A number of Republican candidates for the 2016 presidential nomination have now formally declared or are poised to announce very soon. Here’s my assessment where each stands right now and how I see their strengths, weaknesses and prospects – at least at this moment.

Former Florida Governor Jeb Bush – his family has a record of winning elections and he has won perhaps the most important swing state twice. He has name recognition, money, clear leadership capacity, and the demeanor to be President. He also will raise a staggering amount of money. Given the GOP tradition of ultimately nominating the heir apparent or the most moderate candidate in the field, he wears both hats. But something doesn’t ring true just yet. He is being booed by the most ardent conservatives, his polling numbers are anemic (especially in both Iowa and New Hampshire) and he should be doing better for someone who represents an iconic name in the party. I give him 5-1 odds, but he should be in better shape.

Texas Senator Ted Cruz – I have already written about him ( here) but here is an update. He received a bump from his announcement and then raised a most impressive amount of money. His message is consistent and uncompromising – an essential ingredient in his brand. He is the party badass and without that he would not even be in the position to try a run. But badasses make noise, attract a lot of passion, and seldom get nominated. When they do – Barry Goldwater in 1964 and George McGovern in 1972 – they get trounced. Besides, if we see Cruz get some traction in Iowa, watch an ABC movement emerge quickly – “Anybody But Cruz” — from not only the establishment but also fellow conservatives. Senator Cruz does not play well with other children. For now, he is polling in the top of the second tier. Odds: 70-1

Kentucky Senator Rand Paul – I have also written about him. ( here). He was off to a good start – good announcement and an impressive looking family – but he slipped in the early days. Testy interviews, changed positions on foreign intervention, and a snide remark about safety in Baltimore are the kinds of things that can hurt the branding he needs to do. He, like his father, represents the purist libertarian/anti-statist wing of the party and he can have some good appeal to young voters and even some younger and professional African American voters. He has raised a solid amount of money and arguably has a great team, including experienced delegate bean counters. Odds: 15-1, but he will be a player.

Florida Senator Marco Rubio—Zogby Analytics’ poll in March 2015 ( here) was the first to show the Rubio’s potential, especially among GOP women. He is clearly in the top tier, especially after a most impressive kickoff. His uplifting message of hope and the renewal of the American Dream reminds us of a couple of young Senators in 1960 and 2008 who rose above the older establishment to win the White House. His family is youthful and telegenic, he is no doubt the best speaker in both parties. He should scare the Democrats because of his upbeat message and his ability to appeal to more Hispanics than any other potential nominee. But he is still green and untested. He did, however, make me look twice. Odds: 5-2.

Former Arkansas Governor Mike Huckabee – not only can he win Iowa, he already has. He is an affable personality but represents a decidedly narrowing wing of the party. His message that is anti-gay marriage, anti-immigration, and militantly anti-abortion puts him at a disadvantage as a credible candidate in the general election. Besides, the field of social conservatives is pretty full this time. Odds: 70-1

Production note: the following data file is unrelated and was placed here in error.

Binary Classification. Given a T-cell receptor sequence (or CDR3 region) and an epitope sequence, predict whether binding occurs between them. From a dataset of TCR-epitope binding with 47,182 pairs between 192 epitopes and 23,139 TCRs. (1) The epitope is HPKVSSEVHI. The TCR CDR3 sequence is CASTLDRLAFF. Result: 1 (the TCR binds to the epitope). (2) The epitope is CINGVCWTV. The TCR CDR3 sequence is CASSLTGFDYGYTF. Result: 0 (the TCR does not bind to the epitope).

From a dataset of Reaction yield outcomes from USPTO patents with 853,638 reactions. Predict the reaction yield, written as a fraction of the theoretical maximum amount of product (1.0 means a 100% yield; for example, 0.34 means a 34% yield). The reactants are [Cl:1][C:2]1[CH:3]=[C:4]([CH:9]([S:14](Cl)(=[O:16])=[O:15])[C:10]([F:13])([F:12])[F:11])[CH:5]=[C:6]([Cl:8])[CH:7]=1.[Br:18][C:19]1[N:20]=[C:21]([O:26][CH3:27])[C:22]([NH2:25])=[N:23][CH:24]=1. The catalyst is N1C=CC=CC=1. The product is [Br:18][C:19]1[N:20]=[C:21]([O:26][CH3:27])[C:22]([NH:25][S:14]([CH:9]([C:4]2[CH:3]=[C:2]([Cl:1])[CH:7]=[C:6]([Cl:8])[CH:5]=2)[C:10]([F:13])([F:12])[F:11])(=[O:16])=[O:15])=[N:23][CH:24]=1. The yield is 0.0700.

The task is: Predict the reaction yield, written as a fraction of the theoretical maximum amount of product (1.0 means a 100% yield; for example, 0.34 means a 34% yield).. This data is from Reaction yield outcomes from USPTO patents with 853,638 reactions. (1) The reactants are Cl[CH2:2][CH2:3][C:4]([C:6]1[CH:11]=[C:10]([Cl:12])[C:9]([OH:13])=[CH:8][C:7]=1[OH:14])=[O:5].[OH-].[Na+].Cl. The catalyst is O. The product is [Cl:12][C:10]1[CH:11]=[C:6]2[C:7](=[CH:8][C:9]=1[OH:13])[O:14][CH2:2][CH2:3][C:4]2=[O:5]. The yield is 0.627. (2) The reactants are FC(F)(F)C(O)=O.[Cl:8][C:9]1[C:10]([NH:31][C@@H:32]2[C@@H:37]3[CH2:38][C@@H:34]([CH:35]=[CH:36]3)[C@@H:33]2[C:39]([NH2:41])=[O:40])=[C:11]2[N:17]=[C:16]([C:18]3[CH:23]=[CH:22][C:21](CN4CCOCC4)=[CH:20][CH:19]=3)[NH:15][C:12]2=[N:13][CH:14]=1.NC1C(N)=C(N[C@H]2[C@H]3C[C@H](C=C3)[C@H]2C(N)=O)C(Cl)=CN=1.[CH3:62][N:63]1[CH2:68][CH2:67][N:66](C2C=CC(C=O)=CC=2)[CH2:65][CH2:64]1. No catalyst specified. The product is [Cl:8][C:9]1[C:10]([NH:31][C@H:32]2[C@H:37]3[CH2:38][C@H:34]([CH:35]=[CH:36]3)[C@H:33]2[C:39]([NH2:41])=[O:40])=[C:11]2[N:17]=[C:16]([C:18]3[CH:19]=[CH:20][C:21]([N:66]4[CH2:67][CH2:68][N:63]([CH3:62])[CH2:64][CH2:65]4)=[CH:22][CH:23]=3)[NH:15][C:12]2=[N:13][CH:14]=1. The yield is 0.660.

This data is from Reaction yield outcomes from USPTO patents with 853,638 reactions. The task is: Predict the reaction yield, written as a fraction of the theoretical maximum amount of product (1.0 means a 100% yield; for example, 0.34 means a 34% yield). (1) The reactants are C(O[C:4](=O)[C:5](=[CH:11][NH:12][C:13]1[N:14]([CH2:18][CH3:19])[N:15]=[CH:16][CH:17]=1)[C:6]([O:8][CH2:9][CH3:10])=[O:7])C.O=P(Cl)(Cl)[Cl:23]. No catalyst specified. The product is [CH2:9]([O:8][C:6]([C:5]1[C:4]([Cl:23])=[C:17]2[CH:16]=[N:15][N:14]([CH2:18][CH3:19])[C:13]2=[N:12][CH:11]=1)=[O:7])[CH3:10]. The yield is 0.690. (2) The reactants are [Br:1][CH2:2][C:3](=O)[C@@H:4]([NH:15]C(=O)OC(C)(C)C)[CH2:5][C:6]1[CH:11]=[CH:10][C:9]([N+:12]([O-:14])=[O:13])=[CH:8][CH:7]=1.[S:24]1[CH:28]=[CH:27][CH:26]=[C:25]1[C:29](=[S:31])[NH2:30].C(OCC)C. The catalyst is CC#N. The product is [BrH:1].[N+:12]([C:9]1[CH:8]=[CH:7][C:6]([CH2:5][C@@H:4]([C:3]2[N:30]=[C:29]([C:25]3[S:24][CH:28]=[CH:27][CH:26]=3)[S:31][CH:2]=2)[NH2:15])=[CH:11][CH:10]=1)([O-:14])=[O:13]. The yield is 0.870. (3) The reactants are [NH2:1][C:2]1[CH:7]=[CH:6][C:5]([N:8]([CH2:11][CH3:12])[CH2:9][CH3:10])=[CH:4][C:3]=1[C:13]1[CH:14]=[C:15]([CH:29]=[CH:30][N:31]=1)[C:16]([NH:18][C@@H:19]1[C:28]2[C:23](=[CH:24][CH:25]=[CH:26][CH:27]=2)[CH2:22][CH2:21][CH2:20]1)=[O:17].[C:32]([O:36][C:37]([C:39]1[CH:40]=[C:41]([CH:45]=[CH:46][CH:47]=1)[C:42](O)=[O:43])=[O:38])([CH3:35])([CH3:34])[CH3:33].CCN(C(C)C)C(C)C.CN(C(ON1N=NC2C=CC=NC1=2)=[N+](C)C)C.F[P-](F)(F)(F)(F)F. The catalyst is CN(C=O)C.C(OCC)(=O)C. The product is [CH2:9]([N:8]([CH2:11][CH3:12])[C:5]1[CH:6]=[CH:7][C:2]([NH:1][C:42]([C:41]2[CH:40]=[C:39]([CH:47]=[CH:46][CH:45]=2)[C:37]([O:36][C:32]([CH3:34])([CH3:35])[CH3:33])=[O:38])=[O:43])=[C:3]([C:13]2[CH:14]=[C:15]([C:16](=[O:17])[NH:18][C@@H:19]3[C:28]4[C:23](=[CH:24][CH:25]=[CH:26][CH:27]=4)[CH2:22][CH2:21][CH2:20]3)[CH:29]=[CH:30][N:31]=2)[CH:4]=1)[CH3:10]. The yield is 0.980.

Dr. Ben Carson – He is a bona fide American icon, as a neurosurgeon. He has emerged from a powerful benediction at a national prayer breakfast as a powerful, straight-talking, American Dream-believing, rock-ribbed social conservative. He can wow an audience but he has not mastered the one-on-one television interview by proving that he can truly discuss policy matter. If the debates provide him an opportunity to shine, he can stay in the second tier. But that may be hard to do in a one minute format, under closer scrutiny, and among a crowded field. But he has generated some buzz. Odds: 20-1

Former Hewlett-Packard CEO Carly Fiorina – strengths and weaknesses overlap and get muddle here. She is running as someone who has run a successful Fortune 500 company, but her critics have their knives ready to talk her failed experience there. She has risen from being a secretary to the top spot, but many say she has forgotten her early humbler days. She is most impressive at forums like Davos where she appears to be smart, ahead on technology and innovation. And she in fact does provide a gender option for GOP voters. Make no mistake: Carly Fiorina is most impressive in a debate, she is no nonsense. But she was an awful candidate for the Senate in California in 2010. If she gets some votes and doesn’t hurt herself, she could be on the 2016 ticket as VP. Odds: 60-1.

Wisconsin Governor Scott Walker – He is, with Bush and Rubio, at the top of the first tier. He leads polls nationally, as well as in neighboring Iowa and New Hampshire. He has a powerful speech, one of which thrust him ahead of the pack back in January. He has an alternative governance model that is more than an ideology and he has won his state three times since 2010. But sometimes he says some dumb things. Can he hold up under scrutiny? Many states face deficits, including (to some) Wisconsin. Walker will blame the President. Can he take credit for a surplus and place blame elsewhere for a deficit? Stay tuned. Odd: 7-1.

I will include other candidates if they announce in the future.